A quiet yet heavy step behind her caused L'Valin to turn, and she smiled as she looked to Aijou. In his hooves, he carried a basket of the day's rations from the quartermaster - grain for himself, and a bowl of raw meat for her. Aijou had apparently gotten used to the idea of L'Valin eating raw meat, now, and his expression hardly changed when she ate. L'Valin supposed that growing up as a lumber-horse, he'd not really had the chance to get used to the diet of cats, as a household servant might have. Yet, now he seemed to have accepted this, and for that, L'Valin was glad.

They walked together over to L'Valin's small pavilion, and sat outside it on the grass. L'Valin gazed quietly at Aijou as they ate, and noticed he again sat facing southeast, and often looked to the distant ridge and beyond, as though listening to a voice she could not hear. L'Valin was very curious about that - but she was afraid to ask. Everything was so perfect between them, so wonderful. L'Valin did not wish to spoil their relationship by asking about something Aijou was not willing to tell. She knew there were no horses near - he could not possibly be talking to anyone. She also knew that he could sense her curiosity in her mind, het had not offered an explanation. Still, L'Valin did not wish to pry, not when things were going so well.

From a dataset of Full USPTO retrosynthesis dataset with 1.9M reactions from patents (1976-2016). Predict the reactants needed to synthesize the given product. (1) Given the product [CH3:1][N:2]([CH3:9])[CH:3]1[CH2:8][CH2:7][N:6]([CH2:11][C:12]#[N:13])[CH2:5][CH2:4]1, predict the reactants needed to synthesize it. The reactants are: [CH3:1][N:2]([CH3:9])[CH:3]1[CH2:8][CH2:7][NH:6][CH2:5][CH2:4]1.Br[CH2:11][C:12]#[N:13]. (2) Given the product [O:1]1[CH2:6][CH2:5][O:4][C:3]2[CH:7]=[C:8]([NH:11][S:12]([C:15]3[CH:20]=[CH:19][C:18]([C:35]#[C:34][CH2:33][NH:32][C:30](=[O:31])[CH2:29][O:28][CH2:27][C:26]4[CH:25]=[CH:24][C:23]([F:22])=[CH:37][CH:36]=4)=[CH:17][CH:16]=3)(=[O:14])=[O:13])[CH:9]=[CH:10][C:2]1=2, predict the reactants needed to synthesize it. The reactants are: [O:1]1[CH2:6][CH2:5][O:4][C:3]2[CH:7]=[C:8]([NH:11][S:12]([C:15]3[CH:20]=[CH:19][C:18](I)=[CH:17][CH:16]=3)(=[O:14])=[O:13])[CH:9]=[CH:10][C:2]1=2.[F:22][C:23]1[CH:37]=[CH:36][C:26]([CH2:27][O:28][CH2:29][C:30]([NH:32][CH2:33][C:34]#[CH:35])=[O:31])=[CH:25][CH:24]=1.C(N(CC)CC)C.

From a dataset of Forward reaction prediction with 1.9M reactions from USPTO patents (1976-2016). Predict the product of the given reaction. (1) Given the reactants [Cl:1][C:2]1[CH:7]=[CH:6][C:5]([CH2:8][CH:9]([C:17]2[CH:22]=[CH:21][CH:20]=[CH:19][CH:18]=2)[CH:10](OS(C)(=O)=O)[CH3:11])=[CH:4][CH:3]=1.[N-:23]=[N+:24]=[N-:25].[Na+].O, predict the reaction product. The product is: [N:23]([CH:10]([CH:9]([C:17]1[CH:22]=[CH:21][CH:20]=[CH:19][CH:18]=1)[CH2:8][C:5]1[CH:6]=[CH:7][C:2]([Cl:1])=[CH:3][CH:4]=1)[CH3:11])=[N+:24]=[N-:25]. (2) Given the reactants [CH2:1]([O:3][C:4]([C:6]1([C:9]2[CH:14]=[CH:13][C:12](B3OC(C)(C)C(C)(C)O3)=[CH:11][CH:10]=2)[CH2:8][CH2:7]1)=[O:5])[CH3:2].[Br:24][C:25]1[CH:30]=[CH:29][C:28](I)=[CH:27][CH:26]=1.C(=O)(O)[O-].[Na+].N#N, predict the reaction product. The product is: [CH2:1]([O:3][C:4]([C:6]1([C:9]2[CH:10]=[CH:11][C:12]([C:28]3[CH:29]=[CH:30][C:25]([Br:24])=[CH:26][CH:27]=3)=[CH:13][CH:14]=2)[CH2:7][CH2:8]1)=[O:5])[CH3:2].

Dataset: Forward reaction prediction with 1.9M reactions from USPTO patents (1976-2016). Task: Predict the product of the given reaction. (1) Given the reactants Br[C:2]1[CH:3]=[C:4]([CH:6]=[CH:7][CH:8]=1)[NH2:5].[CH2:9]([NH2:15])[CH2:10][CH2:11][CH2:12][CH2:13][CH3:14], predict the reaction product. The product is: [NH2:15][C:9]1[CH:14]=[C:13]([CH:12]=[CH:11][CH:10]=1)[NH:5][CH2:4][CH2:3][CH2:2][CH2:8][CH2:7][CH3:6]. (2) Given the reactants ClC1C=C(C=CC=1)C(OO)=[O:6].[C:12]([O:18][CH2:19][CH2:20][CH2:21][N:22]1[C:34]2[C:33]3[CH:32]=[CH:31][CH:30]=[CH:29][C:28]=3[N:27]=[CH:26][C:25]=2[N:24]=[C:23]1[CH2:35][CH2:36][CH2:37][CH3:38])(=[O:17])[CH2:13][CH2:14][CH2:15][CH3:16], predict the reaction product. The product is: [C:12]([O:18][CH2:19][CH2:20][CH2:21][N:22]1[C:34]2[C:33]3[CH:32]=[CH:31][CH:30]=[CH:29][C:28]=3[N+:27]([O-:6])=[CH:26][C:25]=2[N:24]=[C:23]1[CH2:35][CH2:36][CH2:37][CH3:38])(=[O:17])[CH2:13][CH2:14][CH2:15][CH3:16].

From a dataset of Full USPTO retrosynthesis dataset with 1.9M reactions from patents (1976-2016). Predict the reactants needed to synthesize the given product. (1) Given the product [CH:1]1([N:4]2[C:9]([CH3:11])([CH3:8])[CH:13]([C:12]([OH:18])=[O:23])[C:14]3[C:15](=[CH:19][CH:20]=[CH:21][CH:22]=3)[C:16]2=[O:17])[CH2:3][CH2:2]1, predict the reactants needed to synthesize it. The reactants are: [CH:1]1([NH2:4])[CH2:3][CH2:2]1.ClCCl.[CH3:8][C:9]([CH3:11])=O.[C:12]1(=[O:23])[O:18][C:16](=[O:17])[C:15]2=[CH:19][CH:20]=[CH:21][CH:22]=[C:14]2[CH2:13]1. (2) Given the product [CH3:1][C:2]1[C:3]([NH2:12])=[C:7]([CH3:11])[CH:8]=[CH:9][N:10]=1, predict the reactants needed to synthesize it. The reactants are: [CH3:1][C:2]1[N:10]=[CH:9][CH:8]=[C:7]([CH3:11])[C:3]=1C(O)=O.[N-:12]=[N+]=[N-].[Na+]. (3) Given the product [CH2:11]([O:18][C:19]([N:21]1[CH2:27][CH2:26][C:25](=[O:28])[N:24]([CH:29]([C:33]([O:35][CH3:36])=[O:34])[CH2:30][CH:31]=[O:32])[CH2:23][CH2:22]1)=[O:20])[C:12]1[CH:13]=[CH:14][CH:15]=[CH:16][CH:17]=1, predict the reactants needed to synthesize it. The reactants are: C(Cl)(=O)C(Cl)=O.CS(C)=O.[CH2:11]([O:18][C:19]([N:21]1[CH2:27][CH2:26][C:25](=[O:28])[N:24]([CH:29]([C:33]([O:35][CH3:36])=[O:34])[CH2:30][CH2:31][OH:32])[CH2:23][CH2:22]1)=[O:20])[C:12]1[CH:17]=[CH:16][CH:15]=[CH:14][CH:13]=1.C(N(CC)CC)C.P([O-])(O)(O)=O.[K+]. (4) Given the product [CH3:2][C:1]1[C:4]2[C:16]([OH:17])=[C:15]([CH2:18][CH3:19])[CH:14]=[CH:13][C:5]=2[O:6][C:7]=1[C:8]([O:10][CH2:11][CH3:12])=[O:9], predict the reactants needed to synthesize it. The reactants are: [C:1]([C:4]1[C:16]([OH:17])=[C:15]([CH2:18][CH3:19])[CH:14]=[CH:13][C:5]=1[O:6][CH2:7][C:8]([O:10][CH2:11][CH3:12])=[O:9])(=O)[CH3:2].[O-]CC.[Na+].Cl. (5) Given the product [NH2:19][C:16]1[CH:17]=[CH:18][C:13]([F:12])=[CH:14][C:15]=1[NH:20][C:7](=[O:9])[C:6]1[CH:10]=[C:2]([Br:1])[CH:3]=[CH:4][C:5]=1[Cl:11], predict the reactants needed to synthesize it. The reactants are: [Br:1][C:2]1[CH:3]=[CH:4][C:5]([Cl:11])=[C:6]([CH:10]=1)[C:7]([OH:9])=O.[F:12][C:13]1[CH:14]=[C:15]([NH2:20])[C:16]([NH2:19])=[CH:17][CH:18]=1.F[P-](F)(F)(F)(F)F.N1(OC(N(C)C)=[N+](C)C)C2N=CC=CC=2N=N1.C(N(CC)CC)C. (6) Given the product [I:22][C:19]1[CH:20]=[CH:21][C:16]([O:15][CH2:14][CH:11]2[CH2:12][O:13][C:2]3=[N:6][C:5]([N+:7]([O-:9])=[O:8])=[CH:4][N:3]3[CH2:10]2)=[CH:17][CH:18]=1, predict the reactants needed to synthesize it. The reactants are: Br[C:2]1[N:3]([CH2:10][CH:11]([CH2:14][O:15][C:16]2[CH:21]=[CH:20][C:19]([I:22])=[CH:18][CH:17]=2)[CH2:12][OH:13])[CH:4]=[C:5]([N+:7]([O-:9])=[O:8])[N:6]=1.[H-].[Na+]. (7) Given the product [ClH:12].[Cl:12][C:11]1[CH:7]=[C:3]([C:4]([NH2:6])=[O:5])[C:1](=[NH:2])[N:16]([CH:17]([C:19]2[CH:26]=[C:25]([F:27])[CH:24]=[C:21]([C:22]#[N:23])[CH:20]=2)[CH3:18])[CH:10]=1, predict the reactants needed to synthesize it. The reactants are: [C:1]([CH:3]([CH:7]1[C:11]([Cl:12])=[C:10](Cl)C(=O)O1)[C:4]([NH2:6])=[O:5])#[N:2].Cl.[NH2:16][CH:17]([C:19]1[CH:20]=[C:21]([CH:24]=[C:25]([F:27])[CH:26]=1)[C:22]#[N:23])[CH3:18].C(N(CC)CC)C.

And things truly were so perfect between them. The single, tender moment Aijou had shared with her three days ago had been everything she could have imagined - and more. Aijou was a marvelous and gentle lover, and the simple memory of the event thrilled her indescribably. His soft lips nibbling lightly at her neck, his strong arms wrapped around her... L'Valin shuddered with the memory, and smiled at Aijou. Aijou turned his head to smile back at her warmly, then returned his gaze to the southeast again.

That tender moment had not been repeated, unfortunately. There was still a certain amount of propriety L'Valin had to maintain, lest she put Aijou at risk by revealing her true feelings. Aijou was right, of course - T'Zama T'Mrr considered L'Valin an interesting plaything, and if she knew L'Valin's true feelings, she would amuse herself by toying with Aijou's life. Thus, Aijou now slept outside the pavilion, while she slept inside. Still, L'Valin looked hopefully to the skies for any sign of rain, that the sounds of a storm might once again conceal the quiet sounds of passion.